Value is subjective, and the value of art may be one of the most subjective values out there.
In an old episode of South Park, Eric Cartman is “deputized” then rides around town on his Big Wheel beating people with a police baton in response to what he perceives as violations of the law, or those who fail to respect his authority as a law enforcement officer.
I'm not sure why so much very good poetry came out of the First World War, but it did. Perhaps this was the last war that began with some sense of war as a noble, aristocratic adventure.
Authors Fink and Cranor consistently find ways to take the most ordinary parts of our lives, crack them open, and find the weirdness within.
What should be challenged is public funding of all art, especially when taxpayers must foot the bill for works of art that they may find ideologically flawed, morally depraved or aesthetically worthless.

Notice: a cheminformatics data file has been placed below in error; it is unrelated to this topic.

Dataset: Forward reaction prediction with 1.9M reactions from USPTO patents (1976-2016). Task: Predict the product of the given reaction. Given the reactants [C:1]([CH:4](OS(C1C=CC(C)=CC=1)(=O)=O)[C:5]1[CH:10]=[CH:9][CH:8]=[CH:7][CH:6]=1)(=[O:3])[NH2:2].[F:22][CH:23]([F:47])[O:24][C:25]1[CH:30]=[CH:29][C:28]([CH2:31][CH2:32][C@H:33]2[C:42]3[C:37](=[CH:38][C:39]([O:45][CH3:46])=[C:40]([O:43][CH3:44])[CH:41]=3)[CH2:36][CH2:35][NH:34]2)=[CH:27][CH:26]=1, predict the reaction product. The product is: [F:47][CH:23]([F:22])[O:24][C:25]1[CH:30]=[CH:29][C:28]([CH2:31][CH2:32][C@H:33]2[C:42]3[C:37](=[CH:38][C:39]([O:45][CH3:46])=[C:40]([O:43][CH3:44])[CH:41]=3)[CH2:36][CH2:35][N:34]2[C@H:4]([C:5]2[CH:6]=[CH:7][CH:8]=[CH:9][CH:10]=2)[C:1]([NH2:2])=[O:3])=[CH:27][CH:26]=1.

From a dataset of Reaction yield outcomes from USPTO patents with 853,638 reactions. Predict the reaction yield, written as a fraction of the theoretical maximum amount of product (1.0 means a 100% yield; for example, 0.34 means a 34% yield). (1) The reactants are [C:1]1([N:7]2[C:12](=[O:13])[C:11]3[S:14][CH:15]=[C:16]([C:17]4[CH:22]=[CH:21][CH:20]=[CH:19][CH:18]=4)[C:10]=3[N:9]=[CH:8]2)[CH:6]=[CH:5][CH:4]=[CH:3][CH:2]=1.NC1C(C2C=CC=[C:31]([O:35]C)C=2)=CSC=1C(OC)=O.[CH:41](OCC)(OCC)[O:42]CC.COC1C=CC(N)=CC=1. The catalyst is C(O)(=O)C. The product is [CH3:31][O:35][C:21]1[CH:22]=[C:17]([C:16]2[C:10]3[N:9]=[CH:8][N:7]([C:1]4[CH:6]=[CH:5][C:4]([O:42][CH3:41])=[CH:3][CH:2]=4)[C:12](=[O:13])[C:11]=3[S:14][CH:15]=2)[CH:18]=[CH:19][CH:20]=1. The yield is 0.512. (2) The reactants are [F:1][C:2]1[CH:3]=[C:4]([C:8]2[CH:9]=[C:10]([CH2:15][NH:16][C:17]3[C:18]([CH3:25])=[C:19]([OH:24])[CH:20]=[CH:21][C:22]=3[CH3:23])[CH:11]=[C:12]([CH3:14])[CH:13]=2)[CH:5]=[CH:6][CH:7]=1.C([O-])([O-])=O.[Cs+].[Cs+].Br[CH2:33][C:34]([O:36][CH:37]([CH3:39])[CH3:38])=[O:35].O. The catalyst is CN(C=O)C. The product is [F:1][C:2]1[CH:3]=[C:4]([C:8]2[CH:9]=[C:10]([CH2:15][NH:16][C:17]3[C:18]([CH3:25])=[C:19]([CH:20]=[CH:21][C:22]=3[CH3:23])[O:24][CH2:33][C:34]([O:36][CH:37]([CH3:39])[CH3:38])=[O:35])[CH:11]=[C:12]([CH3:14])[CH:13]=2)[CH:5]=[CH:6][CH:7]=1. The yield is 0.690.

Netflix's Blacklist, featuring a former respected surgeon-turned-fugitive, raises complex questions about market demand.
While culture and the arts may appear to be relatively small budget items this election season, the political appeal of arts funding is important in many ways.
Most people probably don’t think of free markets as beautiful. They’re dynamic. They’re productive. They’re useful. But beautiful? That’s not really a word we associate with them.
That art is all around us tells us that art is a market phenomenon.
There are areas where innovation and invention play a key role in the arts.